Nominal variables were expressed as count and percentages, continuous values as mean ± standard deviation (SD) and not normally distributed values as median values with the corresponding interquartile range (IQR), respectively. For univariate comparisons of categorical data, two-tailed chi-square statistics with Yates’ correction and univariate Fisher’s exact test were used. The Fisher’s exact test was applied when the predicted contingency table cell values were less than 5. Non-normally distributed variables were compared using a Mann-Whitney U test.
Overall survival Kaplan-Meier curves were obtained using periprocedural (≤30 days) stroke and death as well as ipsilateral stroke and death during long-term follow-up (>30 days) as a combined endpoint. Interaction for the occurrence of an ISR was tested using the Mantel-Cox test. In order to estimate a potential effect of a variable on the occurrence of an ISR during follow-up, we used a multiple binominal regression analysis. All variables with a p < 0.1 on the univariate level were included into a multiple binominal regression analysis (p to enter = 0.05, p to leave = 0.1). A two-sided p value of less than 0.05 was considered to indicate a statistically significant difference. All statistical analyses were performed with SPSS (version 17, SPSS Inc., Chicago, IL).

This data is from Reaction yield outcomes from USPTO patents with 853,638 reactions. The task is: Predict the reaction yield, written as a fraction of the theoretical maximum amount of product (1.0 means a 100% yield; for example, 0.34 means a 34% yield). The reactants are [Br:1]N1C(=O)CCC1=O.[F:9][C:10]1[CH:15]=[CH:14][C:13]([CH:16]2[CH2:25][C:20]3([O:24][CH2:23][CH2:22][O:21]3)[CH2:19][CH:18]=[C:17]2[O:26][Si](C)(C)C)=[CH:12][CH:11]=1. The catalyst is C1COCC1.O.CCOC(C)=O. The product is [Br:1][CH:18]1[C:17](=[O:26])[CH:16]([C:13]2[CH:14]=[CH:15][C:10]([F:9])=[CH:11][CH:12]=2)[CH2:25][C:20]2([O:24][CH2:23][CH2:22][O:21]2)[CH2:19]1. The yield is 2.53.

Two hundred nineteen patients (237 arteries) undergoing elective carotid artery stenting between May 2003 and June 2010 were analyzed. The data of 21 patients (22 arteries) had to be excluded because of a missing Duplex follow-up, yielding a total follow-up rate of 90.7%. Complete clinical follow-up data with a median duration of 33.4 months (IQR 15.0–53.7) were available for all the remaining 215 arteries (mean age of 68.1 ± 9.8 years, 71.6% male).
The detailed patient characteristics are given in Table 1. An ISR ≥70% with a PSV ≥300 cm/s was detected in 12/215 (5.6%) arteries in 198 patients after a median of 8.6 months (IQR 3.4–17.3). In 9/12 patients (75%) a retrograde flow of the ipsilateral supratrochlear artery and/or the anterior cerebral artery could be detected as indirect duplex criteria of a high grade ISR. Contrast-enhanced reference imaging was performed in 10/12 cases (83.3%). A higher grade ISR could be confirmed in 9/10 patients (90%, 7 by digital subtraction angiography and 2 by computer tomography angiography).
Considering the development of an ISR, the cardiovascular risk factors hyperlipidemia and peripheral artery occlusion disease as well as an intervention because of a CEA restenosis in comparison to a naïve CAS procedure were statistically significantly more frequent in this group on univariate level (91.7 vs. 65.0%, p = 0.07; 41.7 vs. 18.2%, p = 0.061; 33.3 vs. 7.4%, p = 0.014, respectively). Moreover, patients with an ISR during follow-up more often presented with a contralateral occlusion or stenosis of the ICA ≥70% at the time of CAS and a post-interventional flow acceleration with a PSV ≥120 cm/s (41.7 vs. 11.3%, p = 0.01; 58.3 vs. 24.6%, p = 0.02; 33.3 vs. 5.9%, p < 0.001).